# Why does it make sense to consider $\text{Fun}(\mathcal{A}, \text{Set})$ when category $\mathcal{A}$ is small and not otherwise?

Let $\mathcal{A}$ be a small category, ie. $\text{Ob}(\mathcal{A})$ is a set. $\text{Fun}(\mathcal{A}, \text{Set})$ is the category of functors from $\mathcal{A}$ to the category of sets, with morphisms the natural transformations between functors. I have already proven that given a functor $F: \mathcal{A} \to \text{Set}$ for an arbitrary category $N(A) = \text{Nat}(\mathcal{A}(A, -), F)$ is a functor, $\theta_{A,F}: \text{Nat}(\mathcal{A}(A,-),F) \xrightarrow{\simeq} FA$ is a bijection for all $A \in \mathcal{A}$, and $\theta_{F,A}$ is also a natural map in the variable $A$. I don't know if any of that is relevant to the question: why does it make sense to consider now $\text{Fun}(\mathcal{A}, \text{Set})$, when $\mathcal{A}$ is a small category and not otherwise?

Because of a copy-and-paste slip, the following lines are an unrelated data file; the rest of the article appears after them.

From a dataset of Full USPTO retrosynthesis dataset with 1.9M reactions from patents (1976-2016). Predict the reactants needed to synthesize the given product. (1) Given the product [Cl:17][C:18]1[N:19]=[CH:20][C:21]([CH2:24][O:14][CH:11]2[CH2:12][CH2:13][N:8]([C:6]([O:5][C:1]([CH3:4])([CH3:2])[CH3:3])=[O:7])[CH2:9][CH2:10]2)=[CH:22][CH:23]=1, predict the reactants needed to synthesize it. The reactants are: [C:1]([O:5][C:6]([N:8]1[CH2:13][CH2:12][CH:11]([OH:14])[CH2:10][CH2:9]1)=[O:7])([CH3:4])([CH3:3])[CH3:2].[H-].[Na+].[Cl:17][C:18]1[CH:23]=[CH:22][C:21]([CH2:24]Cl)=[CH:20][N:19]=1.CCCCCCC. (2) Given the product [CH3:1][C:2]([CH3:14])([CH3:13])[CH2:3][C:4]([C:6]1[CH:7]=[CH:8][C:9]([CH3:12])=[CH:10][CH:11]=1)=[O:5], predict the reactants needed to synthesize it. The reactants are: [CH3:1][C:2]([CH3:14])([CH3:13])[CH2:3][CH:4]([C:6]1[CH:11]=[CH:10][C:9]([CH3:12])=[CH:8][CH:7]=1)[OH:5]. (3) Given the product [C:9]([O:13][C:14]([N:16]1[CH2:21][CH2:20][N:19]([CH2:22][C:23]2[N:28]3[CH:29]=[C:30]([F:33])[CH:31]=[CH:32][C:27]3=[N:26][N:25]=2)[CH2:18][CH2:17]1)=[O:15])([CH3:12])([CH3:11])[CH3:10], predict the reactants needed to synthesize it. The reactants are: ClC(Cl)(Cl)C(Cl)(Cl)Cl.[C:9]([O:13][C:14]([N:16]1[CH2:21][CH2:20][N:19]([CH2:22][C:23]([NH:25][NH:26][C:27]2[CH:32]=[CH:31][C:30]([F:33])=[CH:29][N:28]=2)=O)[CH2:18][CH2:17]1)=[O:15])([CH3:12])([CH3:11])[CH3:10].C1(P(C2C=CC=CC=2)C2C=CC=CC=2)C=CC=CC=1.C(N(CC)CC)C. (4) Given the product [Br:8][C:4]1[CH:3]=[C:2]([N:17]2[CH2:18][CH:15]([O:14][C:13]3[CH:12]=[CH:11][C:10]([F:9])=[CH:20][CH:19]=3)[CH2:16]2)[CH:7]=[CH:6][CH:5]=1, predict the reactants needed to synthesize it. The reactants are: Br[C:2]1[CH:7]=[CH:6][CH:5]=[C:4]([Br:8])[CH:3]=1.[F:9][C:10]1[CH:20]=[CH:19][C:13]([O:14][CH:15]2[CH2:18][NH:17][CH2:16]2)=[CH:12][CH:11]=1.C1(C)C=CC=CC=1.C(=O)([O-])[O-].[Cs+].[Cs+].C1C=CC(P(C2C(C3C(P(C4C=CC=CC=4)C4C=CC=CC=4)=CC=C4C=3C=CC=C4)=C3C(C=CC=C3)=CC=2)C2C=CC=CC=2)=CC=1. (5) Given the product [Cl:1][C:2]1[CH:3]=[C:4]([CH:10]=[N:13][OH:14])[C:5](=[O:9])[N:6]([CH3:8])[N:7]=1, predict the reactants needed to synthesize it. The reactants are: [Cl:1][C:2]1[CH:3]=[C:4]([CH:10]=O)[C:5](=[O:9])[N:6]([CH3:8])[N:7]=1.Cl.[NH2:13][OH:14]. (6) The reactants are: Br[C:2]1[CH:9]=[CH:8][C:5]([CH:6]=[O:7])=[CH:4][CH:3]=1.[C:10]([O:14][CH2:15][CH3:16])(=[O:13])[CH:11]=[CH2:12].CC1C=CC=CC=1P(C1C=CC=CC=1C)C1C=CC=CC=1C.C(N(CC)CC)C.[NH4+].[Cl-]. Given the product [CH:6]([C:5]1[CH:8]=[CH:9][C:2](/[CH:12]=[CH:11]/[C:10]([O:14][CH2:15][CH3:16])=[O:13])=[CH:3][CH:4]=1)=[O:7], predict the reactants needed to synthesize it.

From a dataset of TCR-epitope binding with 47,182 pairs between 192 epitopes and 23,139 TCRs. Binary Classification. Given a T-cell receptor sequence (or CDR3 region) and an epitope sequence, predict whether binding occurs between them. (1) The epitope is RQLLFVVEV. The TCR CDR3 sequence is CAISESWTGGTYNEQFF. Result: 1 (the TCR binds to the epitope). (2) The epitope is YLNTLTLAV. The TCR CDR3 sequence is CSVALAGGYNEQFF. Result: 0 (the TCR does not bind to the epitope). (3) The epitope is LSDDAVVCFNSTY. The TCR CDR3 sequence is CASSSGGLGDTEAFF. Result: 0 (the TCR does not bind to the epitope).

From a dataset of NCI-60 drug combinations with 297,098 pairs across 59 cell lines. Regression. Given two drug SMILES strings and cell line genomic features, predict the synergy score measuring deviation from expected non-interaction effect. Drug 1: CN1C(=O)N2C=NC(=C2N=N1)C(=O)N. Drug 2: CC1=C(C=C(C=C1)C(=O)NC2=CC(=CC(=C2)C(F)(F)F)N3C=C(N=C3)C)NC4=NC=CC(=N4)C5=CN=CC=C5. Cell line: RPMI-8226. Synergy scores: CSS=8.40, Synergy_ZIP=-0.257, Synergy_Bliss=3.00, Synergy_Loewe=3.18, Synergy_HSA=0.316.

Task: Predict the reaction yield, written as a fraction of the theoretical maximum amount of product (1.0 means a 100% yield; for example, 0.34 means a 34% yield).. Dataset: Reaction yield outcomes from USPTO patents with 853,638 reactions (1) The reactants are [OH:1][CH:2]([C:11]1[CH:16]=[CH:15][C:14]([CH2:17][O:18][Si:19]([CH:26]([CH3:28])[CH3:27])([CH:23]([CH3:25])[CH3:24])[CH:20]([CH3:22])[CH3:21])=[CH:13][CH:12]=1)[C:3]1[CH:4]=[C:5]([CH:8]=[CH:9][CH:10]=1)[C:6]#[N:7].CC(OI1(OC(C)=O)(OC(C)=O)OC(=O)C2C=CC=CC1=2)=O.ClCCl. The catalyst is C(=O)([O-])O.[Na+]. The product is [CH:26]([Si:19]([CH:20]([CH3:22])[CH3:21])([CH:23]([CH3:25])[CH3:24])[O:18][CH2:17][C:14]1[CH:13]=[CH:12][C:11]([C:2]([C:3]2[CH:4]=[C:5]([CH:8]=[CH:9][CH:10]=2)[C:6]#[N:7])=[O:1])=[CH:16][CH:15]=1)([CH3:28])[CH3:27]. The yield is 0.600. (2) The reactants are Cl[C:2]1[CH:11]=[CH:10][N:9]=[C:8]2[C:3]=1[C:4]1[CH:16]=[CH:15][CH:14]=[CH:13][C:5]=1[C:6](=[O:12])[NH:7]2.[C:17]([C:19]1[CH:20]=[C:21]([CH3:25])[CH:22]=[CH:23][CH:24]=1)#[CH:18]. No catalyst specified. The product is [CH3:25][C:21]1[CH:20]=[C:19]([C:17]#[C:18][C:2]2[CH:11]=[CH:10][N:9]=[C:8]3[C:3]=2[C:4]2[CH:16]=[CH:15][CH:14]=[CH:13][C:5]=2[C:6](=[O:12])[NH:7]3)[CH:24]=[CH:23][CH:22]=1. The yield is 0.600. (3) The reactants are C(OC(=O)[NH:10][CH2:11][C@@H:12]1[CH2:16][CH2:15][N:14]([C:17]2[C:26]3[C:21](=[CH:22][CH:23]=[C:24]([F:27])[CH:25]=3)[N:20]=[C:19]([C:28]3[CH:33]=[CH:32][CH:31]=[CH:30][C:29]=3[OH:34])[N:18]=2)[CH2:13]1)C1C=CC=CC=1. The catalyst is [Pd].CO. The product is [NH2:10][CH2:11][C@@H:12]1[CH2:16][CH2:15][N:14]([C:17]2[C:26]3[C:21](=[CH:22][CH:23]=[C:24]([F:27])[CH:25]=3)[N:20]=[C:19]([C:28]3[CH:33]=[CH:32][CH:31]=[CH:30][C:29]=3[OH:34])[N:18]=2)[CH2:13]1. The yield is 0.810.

• Because if you're not having fun with sets, then nothing makes sense anymore! :-) – Asaf Karagila Jan 25 '16 at 23:49
• @AsafKaragila category theory is $\text{Fun}$. – StudySmarterNotHarder Jan 25 '16 at 23:59
• Well, that's just plain false! ;-) – Asaf Karagila Jan 26 '16 at 0:00

In a category, the set of morphisms $Hom(X,Y)$ is a set. If $A$ is small for every functors $F,G$, the natural transformations between $F$ and $G$ is a set: it is a subset of $\prod_{X\in A}Hom_{Set}(F(X),G(X))$. This not guarantee if $A$ is not small.